The 2022 theme of preparedness is “A Lasting Legacy.”
The life you’ve built is worth protecting, preparing for disasters is the best way to create a lasting legacy for you and your family.
Here’s four steps Ready.gov recommends:
Build a Kit
An emergency kit should have everything you need to survive for several days. Keeping your kit stocked with necessities like food, water, and medical care can make the difference in the face of a disaster. Consider unique needs of your family. Include supplies that might be needed by pets, older adults, and those with disabilities in the event of the emergency. Don’t forget to include:
Non-perishable food and water that can last several days.
Disasters can happen anywhere, any time. That’s why it’s important you’re prepared. Do you have a plan for yourself, your pets, and your family? Consider the specific needs you might have in an emergency.
Consider any special needs your family might have.
Store important documents and information in a safe place. Items like passports, birth certificates, maps and electronics should be put in a flood-safe place like a high shelf or upper floor in resealable, water-tight plastic bags to help waterproof them. Store important documents like insurance policies digitally. Make sure you put important phone numbers somewhere besides just your cell phone.
Verify your home is fully insured for the disaster risks in your area.Talk to your insurance agent to ensure there are no gaps in your coverage, but also remember you should shop around to get the best rate. Ask about discounts that may be available and consider increasing the deductibles to reduce your premiums.
It’s never too early for your little ones to feel safe. Whether it’s knowing their phone number, guardian’s names, or address; or for teens to know how to call for help or their home’s evacuation routes — there’s steps you can take today. Every member of the family can prepare.
Ready Kids has tools and information to help before, during, and after disasters.
Davidson County students are heading back to school next week, and our education partners could use your help! Mentor students, lead field trips, or organize classrooms — there are all kinds of ways to help! Keep scrolling for just a few of our suggestions, and learn how you can help make this school year the best one yet!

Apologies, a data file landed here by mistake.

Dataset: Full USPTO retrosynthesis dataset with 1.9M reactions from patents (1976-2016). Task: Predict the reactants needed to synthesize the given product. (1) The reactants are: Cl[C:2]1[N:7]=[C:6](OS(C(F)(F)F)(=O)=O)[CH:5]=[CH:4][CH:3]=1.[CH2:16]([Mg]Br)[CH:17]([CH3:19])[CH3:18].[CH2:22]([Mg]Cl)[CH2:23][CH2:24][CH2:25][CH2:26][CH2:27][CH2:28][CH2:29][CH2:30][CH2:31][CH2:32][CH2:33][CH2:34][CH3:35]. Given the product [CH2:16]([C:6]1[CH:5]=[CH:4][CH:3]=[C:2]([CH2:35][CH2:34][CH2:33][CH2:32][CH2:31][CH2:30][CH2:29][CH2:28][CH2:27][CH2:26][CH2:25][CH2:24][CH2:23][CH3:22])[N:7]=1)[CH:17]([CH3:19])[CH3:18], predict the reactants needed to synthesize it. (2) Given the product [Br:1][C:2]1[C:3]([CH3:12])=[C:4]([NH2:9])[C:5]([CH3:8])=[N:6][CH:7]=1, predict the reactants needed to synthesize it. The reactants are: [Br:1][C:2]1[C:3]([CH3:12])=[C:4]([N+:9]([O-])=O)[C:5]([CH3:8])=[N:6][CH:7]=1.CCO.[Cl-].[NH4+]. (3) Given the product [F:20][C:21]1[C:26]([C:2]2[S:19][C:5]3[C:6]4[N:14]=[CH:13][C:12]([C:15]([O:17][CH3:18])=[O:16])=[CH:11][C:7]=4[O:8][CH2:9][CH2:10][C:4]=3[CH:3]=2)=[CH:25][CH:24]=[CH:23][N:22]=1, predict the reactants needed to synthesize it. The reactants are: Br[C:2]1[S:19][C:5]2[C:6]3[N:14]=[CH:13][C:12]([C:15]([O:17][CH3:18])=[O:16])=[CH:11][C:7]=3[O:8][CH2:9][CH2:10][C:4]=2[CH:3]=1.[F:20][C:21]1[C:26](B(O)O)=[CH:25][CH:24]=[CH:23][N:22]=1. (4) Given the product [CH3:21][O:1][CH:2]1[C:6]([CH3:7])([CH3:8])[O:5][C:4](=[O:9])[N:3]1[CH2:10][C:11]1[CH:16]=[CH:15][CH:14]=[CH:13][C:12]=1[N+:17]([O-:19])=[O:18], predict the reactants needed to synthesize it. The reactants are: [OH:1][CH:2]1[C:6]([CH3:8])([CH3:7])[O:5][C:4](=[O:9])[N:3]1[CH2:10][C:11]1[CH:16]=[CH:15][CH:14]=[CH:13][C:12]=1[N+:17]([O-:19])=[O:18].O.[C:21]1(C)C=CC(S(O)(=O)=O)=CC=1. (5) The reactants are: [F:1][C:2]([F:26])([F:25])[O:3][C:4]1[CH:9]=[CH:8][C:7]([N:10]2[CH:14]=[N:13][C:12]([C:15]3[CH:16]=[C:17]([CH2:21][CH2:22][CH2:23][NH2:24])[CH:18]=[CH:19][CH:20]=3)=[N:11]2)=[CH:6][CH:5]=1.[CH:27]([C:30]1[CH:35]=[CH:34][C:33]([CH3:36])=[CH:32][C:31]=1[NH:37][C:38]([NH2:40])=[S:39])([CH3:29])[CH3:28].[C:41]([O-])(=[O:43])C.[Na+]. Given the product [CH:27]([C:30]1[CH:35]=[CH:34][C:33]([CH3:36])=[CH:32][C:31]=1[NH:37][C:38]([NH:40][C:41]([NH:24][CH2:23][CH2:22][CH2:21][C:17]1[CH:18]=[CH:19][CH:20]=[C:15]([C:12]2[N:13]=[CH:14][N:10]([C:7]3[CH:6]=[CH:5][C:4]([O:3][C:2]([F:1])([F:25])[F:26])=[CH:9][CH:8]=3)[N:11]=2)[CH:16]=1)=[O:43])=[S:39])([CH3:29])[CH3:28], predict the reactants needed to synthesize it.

Visit preschoolers at a local child development center and read them stories! This quick volunteer opportunity only takes about 30 minutes. Volunteers can spend a quick visit with the kids, or read for multiple classes.
Pick a topic surrounding elementary-level reading, middle school STEAM classes, or high school career readiness and preparation, and using your cell phone create a short, informative video for students! Videos can be between five and 15 minutes, and be simple and fun. Help PENCIL keep students engaged through virtual learning.
Attend orientation with The Land Trust for Tennessee to begin hosting field trips when kids visit the farm! Volunteers will lead activities stations about trees, the history of the farm, gardening, the animals, and how to compost.
NMAAM volunteers will assist with chaperoning school-age students during field trips to the museum. Volunteers will engage with students and support logistics, group management, and enforcing safety protocols. Field trip support volunteers may help with facilitating school lunches and providing cleanup after.
FiftyForward is looking for adult volunteers age 55 and older to assist with their Friends Learning in Pairs (FLIP) tutoring program. Volunteers will serve as tutors and lunch buddies at partner schools and are an important part of helping students succeed. FLIP tutors serve once or twice a week for approximately two hours at a time, meeting one-on-one with up to four students.
Volunteer as a children’s program volunteer and help children with their homework when needed; oversee playtime and facilitate enrichment activities, and lead bible study programming. Volunteers are needed at the Franklin and Nashville locations.
The Accelerating Scholars program is recruiting community volunteers to tutor more than 7,000 MNPS students who need a little extra help and personalized support, especially in elementary reading or middle school and high school math. Volunteers provide support in three, 30-minute-long virtual tutoring sessions every week during the fall semester beginning September 19.
Help the YWCA with cleaning, maintaining the grounds, storage organization, donation sorting, and more! The YWCA helps families leave abusive households and start new lives. We provide free HiSET education to men and women and mentor middle & high school girls and boys in some of Nashville’s toughest neighborhoods.